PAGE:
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The Best Maple Scones Recipe

Pure maple syrup adds a rich, cozy flavor to homemade maple scones. Buttery, crisp on the outside, and soft in the middle, these scones are absolutely perfect!

For some reason, scones have a reputation for being supremely fussy. But if you make this easy maple scones recipe, I think you’ll agree that scones are much easier to make than their reputation might lead you to believe. Like buttermilk biscuits and homemade pie crust, there are two keys to perfect scones: using chilled butter and being careful not to over-mix the dough. That’s really all there is to it!

These maple scones have a soft, buttery interior that’s perfectly moist – never dry or crumbly. The exterior is crisp and flaky, with a thick drizzle of rich glaze. Of course, my favorite thing about these scones is the addition of maple, which provides more depth and nuance than a scone sweetened with sugar alone. If maple makes you weak in the knees, you’ll swoon over these scones!

Scones arranged on brown parchment paper with bowl of butter and spoon in background

What You’ll Need

Aside from the maple syrup, the ingredients for this recipe are more or less standard for scones:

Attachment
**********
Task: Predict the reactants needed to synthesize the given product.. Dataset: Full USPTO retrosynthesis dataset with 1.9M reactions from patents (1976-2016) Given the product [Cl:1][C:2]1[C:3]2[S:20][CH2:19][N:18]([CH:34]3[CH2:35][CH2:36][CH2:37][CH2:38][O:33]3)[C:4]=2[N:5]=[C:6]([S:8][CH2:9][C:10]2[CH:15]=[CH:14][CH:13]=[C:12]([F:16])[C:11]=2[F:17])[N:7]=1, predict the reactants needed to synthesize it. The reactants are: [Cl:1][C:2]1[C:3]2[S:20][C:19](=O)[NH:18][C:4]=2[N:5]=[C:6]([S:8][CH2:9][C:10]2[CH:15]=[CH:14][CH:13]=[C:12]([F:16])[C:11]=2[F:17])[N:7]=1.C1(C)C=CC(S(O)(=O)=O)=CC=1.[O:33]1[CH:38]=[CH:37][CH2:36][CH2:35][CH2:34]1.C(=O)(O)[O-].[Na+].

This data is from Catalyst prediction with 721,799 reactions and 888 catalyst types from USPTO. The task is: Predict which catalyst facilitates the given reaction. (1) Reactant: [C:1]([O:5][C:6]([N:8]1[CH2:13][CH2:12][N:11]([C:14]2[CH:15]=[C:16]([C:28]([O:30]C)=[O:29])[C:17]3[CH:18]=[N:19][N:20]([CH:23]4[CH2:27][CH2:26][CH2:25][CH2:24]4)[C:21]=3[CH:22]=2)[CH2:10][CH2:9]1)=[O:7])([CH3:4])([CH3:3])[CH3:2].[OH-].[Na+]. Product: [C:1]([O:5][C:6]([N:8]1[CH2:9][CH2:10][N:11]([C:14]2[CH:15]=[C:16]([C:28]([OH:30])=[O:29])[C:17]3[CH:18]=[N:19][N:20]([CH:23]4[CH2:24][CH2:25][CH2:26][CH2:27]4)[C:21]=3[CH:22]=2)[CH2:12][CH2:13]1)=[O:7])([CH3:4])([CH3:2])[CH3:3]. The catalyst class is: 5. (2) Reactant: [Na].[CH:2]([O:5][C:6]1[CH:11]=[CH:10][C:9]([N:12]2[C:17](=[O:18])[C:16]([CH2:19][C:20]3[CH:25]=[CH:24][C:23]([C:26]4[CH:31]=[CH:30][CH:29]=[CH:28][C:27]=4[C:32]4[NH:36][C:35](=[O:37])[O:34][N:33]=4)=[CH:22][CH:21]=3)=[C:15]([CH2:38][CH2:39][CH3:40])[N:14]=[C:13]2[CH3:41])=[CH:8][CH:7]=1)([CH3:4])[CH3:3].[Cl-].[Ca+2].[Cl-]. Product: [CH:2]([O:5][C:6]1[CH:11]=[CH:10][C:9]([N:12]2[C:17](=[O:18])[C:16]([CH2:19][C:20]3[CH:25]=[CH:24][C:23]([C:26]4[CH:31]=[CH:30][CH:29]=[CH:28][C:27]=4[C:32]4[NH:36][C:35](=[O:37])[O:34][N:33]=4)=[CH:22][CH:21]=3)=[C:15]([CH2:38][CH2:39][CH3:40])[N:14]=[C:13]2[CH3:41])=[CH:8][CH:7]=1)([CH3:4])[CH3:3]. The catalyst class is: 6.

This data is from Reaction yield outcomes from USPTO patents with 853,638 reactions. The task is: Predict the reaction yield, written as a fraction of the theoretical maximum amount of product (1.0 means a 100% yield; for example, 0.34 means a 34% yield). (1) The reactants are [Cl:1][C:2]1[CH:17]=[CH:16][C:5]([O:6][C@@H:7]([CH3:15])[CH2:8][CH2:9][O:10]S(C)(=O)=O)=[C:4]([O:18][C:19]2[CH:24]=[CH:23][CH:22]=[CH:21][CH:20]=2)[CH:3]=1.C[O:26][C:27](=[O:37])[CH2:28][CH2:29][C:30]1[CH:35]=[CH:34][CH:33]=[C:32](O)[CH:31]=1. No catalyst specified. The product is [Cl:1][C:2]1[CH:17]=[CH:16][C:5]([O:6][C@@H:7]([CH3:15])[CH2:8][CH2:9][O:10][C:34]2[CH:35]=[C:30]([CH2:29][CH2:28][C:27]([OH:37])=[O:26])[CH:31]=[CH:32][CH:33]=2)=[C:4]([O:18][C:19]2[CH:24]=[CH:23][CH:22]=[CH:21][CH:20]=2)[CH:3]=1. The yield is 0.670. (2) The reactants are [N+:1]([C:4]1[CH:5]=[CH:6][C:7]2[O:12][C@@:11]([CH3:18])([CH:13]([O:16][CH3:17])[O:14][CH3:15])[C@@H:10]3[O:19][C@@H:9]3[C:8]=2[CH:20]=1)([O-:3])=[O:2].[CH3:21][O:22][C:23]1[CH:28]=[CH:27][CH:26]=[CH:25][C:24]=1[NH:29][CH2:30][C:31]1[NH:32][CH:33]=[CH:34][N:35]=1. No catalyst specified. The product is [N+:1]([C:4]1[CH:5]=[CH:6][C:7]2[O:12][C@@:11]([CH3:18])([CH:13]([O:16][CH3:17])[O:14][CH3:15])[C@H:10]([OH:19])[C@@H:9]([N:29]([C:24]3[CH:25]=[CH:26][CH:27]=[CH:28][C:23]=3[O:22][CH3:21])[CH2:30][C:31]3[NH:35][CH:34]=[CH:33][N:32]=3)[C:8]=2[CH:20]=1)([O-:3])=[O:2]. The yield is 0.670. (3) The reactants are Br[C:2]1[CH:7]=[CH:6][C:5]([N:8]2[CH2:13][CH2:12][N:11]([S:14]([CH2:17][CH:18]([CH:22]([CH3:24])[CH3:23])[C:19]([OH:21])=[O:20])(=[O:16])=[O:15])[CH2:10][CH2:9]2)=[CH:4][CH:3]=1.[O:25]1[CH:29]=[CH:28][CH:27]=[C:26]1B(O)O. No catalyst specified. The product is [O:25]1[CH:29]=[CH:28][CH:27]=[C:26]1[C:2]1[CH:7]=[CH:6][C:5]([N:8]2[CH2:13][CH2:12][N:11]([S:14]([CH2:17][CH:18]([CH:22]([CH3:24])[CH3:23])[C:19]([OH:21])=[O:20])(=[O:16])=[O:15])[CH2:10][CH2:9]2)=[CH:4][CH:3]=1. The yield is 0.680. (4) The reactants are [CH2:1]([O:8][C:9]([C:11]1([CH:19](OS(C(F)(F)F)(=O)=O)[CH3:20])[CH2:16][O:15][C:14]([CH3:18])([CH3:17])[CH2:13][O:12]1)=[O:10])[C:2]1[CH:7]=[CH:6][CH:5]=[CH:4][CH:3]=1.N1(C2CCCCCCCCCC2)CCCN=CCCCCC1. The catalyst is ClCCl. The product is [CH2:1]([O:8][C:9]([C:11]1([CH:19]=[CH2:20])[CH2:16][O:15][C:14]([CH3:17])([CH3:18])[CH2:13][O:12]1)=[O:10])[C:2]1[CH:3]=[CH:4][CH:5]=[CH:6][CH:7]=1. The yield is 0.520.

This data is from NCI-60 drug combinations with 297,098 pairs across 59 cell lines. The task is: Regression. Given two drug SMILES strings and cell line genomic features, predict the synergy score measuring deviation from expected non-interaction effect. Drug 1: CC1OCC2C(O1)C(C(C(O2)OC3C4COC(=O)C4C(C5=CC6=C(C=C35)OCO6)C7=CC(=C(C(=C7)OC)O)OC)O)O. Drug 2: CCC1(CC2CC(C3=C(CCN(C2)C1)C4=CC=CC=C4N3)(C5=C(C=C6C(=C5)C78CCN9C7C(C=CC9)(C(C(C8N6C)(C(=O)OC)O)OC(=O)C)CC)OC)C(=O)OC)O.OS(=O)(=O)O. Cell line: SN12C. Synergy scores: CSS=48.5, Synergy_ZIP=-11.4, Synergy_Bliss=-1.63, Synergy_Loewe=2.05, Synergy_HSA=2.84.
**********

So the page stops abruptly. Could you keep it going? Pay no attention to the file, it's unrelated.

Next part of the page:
• All purpose flour
  • Light brown sugar – You can also use dark brown sugar if that is what you have. I would not recommend subbing with regular white sugar.
  • Baking powder
  • Baking soda
  • Kosher salt
  • Unsalted butter – The butter needs to be cold. Don’t take it out of the refrigerator until you’re ready to use it.
  • Whole milk – Your milk should also be chilled.
  • Pure maple syrup – Don’t use pancake syrup! It’s not the same.
  • Egg – You’ll need one large egg.
  • Powdered sugar

About Maple Syrup Grades

Pure maple syrup is graded, just like eggs. For the richest maple flavor, choose Grade A: Dark Color & Robust Flavor. This used to be known as Grade B.

How to Make Maple Scones

Here is a quick overview of how to make this maple scones recipe. Be sure to scroll down to the recipe card for more details.

  • Prepare. Preheat your oven to 375°F. Line a baking sheet with parchment paper or a silpat.